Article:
The Messed Up Truth About The Chameleon Killer

In 1985, Jesse Morgan, 11, and his friends were playing hide-and-seek in Bear Brook State Park in Allenstown, New Hampshire. One of his friends suggested they check out a barrel he'd seen in the woods, but when they opened it, a smell that he told ABC's 20/20 was "absolutely putrid" came from it, and they all hightailed it out of there. He and his friends were unaware that the barrel contained the remains of a woman and her young daughters, the victims of a man who would go on to be known as The Chameleon Killer, though their bones would lay anonymous in the Allenstown cemetery for decades before the full extent of the serial killer's crimes were brought to light.

Terry Rasmussen has gone down in history as The Chameleon Killer because he assumed several different identities over the course of his decades as a murderer. At various points, he went by the names "Bob Evans," "Larry Vanner," and "Gordon Jensen," among others. His MO was to start relationships with women, even have children with them, then separate them from their families, most of whom never saw their loved ones again. Most of his crimes would have remained attributed to anonymous killers were it not for the determination of the Northern California investigator who arrested Rasmussen for murder in 2003, when he was going by the name Larry Vanner. He died in prison in 2010, and it wasn't until 2017 that his identity as Rasmussen was discovered.

The murder of Eunsoon Jun

Eunsoon Jun's friends didn't like her new boyfriend. Renee Rose said he looked unhealthy, chain-smoked, and had a bad attitude. Two years later, she and Jun's family got suspicious when they stopped seeing her, and Larry Vanner would always have a new excuse when they asked him where she was. "Who could believe him for one second?" said Rose.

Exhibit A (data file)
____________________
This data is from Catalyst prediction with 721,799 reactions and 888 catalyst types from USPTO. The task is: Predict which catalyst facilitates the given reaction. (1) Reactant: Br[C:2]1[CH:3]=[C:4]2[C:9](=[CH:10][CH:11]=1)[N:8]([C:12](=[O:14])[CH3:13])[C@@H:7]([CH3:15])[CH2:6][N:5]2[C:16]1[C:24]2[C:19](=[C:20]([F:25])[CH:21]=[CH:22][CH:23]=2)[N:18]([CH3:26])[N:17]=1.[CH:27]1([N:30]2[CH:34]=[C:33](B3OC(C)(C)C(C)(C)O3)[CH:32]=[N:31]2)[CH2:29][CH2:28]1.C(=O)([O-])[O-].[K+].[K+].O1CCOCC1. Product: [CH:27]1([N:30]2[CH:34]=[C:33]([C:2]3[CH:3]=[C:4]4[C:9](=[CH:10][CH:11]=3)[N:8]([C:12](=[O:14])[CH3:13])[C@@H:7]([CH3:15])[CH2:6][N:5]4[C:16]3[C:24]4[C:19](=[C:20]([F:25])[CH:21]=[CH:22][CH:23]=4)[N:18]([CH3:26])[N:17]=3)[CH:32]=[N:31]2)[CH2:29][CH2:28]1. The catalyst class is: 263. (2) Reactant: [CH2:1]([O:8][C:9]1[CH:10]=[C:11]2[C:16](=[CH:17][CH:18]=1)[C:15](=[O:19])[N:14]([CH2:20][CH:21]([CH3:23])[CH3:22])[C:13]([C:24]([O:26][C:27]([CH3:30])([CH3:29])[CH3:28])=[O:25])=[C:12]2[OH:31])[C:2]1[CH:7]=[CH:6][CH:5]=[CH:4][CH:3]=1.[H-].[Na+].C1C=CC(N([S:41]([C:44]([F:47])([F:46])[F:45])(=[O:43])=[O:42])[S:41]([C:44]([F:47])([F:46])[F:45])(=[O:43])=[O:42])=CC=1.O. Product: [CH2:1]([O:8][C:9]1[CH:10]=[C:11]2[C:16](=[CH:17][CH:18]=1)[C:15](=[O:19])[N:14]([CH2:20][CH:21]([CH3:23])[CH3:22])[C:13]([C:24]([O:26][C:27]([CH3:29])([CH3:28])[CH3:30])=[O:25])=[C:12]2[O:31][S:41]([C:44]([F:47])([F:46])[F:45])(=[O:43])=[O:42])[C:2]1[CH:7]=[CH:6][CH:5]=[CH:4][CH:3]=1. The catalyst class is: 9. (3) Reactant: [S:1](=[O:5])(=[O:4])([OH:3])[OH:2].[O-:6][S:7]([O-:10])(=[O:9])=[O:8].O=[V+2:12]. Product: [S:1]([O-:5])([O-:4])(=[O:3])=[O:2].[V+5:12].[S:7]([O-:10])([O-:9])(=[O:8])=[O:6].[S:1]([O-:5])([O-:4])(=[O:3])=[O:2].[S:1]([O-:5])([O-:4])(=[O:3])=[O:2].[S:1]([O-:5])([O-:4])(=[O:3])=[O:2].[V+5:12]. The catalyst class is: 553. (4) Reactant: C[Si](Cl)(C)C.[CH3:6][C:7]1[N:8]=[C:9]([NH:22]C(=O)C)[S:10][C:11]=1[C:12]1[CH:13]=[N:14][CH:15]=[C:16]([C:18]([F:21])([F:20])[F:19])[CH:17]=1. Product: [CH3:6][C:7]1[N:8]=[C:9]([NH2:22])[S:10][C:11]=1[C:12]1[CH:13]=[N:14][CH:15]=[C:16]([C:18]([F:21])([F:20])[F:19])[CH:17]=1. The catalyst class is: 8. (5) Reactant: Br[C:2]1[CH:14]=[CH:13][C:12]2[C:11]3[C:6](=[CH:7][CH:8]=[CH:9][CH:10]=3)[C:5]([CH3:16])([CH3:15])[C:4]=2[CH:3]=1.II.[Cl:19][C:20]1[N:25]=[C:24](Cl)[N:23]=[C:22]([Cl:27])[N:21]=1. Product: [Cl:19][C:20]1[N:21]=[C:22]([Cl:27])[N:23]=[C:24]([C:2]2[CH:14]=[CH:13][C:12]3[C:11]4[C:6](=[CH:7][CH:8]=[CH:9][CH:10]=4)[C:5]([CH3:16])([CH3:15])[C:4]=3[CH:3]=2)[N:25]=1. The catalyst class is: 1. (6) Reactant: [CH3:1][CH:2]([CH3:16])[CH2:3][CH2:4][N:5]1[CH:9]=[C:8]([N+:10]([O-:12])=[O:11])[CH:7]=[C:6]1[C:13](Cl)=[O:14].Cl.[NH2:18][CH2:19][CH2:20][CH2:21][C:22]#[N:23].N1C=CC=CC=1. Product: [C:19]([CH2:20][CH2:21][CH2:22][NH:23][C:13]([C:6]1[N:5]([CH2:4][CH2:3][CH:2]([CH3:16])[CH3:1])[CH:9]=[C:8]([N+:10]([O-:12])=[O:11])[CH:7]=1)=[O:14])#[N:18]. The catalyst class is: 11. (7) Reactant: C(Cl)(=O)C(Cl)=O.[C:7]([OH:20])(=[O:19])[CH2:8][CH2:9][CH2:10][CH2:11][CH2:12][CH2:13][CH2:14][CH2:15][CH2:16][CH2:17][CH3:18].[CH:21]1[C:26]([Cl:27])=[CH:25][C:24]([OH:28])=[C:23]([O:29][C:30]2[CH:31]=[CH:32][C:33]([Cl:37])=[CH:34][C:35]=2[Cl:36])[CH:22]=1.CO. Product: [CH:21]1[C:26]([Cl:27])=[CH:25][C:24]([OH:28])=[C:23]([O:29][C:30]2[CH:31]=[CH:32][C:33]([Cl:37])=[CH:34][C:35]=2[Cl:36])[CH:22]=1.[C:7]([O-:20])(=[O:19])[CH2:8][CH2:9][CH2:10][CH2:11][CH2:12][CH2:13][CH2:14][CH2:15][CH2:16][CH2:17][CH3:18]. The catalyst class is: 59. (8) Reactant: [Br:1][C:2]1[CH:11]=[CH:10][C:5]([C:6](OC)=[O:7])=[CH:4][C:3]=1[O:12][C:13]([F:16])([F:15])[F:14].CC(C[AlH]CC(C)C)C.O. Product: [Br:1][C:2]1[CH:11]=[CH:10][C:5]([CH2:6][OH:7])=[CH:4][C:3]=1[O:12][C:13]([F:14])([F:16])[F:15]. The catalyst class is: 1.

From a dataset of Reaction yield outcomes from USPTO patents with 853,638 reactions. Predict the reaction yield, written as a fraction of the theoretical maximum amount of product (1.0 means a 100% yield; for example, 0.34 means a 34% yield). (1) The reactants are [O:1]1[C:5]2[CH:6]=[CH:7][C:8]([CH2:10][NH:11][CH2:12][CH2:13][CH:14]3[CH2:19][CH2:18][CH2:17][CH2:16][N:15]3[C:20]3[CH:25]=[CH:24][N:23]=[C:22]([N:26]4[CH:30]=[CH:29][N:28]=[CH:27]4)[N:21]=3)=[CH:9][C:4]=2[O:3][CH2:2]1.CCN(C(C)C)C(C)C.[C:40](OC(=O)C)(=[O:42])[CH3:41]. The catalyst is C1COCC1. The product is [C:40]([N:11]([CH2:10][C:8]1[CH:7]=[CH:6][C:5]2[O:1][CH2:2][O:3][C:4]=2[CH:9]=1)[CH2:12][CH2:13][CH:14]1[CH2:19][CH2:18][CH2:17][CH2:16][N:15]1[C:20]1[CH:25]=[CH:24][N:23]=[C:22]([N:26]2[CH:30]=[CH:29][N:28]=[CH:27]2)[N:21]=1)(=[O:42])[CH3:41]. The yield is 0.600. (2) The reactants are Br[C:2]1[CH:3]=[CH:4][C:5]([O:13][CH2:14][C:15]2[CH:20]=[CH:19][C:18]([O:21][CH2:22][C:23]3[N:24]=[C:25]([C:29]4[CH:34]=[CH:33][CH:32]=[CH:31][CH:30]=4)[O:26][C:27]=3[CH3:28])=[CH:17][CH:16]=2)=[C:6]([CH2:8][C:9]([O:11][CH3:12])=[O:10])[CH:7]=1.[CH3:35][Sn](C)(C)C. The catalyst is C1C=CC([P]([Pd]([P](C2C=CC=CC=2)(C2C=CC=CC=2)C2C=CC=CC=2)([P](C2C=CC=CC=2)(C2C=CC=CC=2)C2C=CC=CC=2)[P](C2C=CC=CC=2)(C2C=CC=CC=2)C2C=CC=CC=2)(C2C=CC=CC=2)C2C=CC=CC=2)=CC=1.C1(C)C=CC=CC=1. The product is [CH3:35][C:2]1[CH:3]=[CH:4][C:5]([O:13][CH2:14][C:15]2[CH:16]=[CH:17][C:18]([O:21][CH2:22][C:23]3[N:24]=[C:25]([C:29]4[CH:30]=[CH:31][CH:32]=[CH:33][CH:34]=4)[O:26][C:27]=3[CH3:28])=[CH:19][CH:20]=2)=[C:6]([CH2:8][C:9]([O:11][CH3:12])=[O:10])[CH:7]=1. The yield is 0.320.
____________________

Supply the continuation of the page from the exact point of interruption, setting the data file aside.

Roxane Gruenheid, a homicide detective with the Contra Costa County Sheriff's office, didn't believe him, either. "When somebody's story keeps changing, it means that they [have] either made something up, can't remember what they told you the first time, or that they're lying to you," she told 20/20. Her intuition was correct. She found Jun's body buried beneath a huge pile of kitty litter in the crawl space of Vanner's house. It was determined that she had died from blunt force trauma to the head.

Gruenheid had Vanner for Jun's murder, but she hadn't quelled her suspicions about the man. She continued to investigate and found that a daughter he had abandoned years before — for which he did 18 months in prison — named "Lisa" wasn't actually his. The girl was actually Dawn Beaudin, daughter of a woman named Denise, who is also believed to have been one of Rasmussen's victims. Denise and Dawn went missing just after Thanksgiving in 1981, and the mother has yet to be located. She is believed to be among the six people Rasmussen killed.

The Allenstown victims' identities were finally discovered in 2019

Like Gruenheid's discovery in California, DNA evidence was used in New Hampshire to ascertain the identities of the victims found in the barrels in Bear Brook State Park. The Associated Press reported in 2019 that after decades of anonymity, the family of Marlyse Elizabeth Honeychurch and her two daughters could finally get some closure. After authorities identified Rasmussen as the suspected murderer, they received help from a research librarian from Connecticut named Rebekah Heath who had investigated the case after hearing about it on a podcast. She remembered seeing an online post about a missing girl named Sarah McWaters, one of Honeychurch's daughters, and contacted the person who published it. Thus, Heath was able to uncover the last known whereabouts of Honeychurch and her daughters: they had visited her mother for Thanksgiving in 1978. Rasmussen had been with them.

With this connection, authorities were able to contact the missing woman and children's family and identify their bodies through DNA testing. "The day comes with a heavy hearts," their relatives said in a statement. "Marlyse, Marie and Sarah were so loved by our families and they are greatly missed. We take solace in finally having the answers we have longed for." However, there was one other body in those barrels — that of another small girl — but she has yet to be identified. They are still striving to identify her and discover the body of Beaudin.